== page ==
Introduction to Sande Masks

Sande Society Mask Bombax wood, vegetable fiber 16 X 8 X 9 inches Vai People, Sierra Leone/Liberia

Sande and Poro societies are found throughout Sierra Leone and Liberia, in parts of Guinea, and as far east as the borders of the Ivory Coast in West Africa. Many different cultural groups, such as the Gola, Temne, Mende, Vai, Kpelle, De, and Bassa, belong to these associations. Sande and Poro societies play a major social role in the local community life of many villages. They teach young men and women the domestic skills and knowledge they will need as married adults. Poro is the secret society for men, responsible for initiating boys into manhood, while its counterpart, Sande, initiates girls into womanhood. They are “secret” in the sense that members of each society have certain knowledge that can only be shared with other initiates.[1]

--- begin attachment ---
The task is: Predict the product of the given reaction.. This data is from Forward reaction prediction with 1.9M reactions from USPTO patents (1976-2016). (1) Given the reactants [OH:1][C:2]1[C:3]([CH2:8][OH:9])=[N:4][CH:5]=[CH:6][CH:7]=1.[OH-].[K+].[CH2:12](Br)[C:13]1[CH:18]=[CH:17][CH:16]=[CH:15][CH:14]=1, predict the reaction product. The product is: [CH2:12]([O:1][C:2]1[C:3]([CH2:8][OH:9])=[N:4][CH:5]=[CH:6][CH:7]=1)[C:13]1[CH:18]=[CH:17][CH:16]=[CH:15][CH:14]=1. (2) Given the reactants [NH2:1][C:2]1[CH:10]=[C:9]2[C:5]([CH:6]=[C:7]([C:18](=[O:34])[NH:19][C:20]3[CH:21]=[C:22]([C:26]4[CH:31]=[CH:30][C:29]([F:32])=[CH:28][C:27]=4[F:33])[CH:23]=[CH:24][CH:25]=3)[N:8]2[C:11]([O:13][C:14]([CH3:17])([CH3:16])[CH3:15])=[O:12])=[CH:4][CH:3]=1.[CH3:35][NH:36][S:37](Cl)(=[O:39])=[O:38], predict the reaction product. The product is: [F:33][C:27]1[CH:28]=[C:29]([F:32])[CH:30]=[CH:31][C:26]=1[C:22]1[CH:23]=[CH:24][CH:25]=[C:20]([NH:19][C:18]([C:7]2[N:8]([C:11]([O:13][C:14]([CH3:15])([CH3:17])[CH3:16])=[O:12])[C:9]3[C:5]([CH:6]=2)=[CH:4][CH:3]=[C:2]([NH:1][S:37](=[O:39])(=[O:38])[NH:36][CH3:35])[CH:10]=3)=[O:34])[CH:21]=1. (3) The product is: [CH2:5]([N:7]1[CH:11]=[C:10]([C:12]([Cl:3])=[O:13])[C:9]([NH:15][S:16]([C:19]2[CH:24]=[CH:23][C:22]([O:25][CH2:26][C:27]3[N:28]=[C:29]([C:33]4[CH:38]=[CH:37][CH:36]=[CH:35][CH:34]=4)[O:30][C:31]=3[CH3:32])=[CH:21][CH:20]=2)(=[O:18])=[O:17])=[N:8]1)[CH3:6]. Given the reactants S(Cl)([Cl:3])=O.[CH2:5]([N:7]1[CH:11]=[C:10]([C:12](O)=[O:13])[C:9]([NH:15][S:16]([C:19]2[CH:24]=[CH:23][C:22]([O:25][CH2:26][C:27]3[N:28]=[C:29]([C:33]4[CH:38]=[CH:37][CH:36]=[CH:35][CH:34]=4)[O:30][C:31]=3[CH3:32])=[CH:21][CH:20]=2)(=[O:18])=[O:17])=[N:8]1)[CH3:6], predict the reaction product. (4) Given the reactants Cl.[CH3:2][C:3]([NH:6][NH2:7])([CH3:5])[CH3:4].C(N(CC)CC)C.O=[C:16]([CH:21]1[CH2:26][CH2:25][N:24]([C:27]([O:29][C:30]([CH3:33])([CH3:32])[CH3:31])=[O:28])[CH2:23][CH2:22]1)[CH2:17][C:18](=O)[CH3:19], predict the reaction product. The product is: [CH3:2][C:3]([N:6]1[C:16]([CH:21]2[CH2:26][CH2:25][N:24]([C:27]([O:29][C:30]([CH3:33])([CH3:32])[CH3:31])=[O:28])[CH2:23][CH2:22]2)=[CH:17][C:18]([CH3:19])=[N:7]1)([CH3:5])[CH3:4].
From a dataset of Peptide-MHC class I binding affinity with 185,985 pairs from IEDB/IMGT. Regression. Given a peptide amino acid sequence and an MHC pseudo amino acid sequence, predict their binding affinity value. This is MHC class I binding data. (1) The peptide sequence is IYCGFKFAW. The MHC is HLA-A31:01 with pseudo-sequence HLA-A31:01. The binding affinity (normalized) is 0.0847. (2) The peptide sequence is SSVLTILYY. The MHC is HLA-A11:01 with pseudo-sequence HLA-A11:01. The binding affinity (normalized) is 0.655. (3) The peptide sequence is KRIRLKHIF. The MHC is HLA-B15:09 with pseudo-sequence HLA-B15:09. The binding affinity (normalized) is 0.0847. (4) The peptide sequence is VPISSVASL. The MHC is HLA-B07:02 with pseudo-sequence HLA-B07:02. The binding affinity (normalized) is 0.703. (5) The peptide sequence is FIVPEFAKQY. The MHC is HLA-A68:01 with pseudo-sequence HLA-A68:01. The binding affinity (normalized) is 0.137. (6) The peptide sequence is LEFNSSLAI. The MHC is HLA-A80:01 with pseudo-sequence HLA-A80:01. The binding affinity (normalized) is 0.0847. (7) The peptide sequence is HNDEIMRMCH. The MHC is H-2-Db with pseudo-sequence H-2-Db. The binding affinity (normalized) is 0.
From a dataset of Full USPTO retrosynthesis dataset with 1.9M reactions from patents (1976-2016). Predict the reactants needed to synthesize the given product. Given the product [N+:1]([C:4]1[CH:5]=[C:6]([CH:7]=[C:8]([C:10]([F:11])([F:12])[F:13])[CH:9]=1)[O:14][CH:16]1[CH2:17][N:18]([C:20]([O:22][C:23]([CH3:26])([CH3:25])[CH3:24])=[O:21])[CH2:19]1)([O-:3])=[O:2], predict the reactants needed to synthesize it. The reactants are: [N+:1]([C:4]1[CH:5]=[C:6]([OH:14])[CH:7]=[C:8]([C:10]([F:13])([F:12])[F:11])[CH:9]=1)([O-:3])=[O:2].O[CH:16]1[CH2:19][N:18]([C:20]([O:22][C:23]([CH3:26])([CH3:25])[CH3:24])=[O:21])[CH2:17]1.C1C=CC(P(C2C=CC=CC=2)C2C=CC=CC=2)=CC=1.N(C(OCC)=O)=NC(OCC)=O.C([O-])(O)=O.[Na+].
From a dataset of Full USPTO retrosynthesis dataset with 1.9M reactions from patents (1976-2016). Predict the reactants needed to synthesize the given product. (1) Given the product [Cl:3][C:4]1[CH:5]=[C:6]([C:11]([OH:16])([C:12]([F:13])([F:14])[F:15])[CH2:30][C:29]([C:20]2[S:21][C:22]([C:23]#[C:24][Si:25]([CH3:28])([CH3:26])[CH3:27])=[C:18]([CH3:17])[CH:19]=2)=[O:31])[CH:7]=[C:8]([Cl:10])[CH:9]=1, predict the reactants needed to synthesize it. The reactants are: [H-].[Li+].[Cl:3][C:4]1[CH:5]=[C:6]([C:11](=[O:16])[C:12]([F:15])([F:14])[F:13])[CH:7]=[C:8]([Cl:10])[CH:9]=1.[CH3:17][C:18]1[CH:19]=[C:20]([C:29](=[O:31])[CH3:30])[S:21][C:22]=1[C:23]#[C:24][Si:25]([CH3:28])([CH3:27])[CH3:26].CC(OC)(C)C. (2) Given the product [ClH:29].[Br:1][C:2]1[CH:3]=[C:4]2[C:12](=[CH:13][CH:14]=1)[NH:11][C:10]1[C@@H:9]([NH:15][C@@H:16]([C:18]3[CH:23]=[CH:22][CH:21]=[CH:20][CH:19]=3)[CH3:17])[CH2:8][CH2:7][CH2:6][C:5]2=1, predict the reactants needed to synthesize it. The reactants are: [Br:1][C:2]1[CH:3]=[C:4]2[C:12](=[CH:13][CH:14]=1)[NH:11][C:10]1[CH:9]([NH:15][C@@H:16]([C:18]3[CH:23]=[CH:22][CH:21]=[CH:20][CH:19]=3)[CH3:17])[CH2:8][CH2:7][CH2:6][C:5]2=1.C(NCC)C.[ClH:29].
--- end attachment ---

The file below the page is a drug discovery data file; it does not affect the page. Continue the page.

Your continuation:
The Sande Society is a fellowship of women found in West African cultures, which aims at preparing girls for adulthood. It is the only known society that allows women to wear and perform in masquerades. The mask represents the ideals of feminine beauty that the Sande Society stands for and is worn along with a costume robe and danced in Sande Initiation Rituals.[2]




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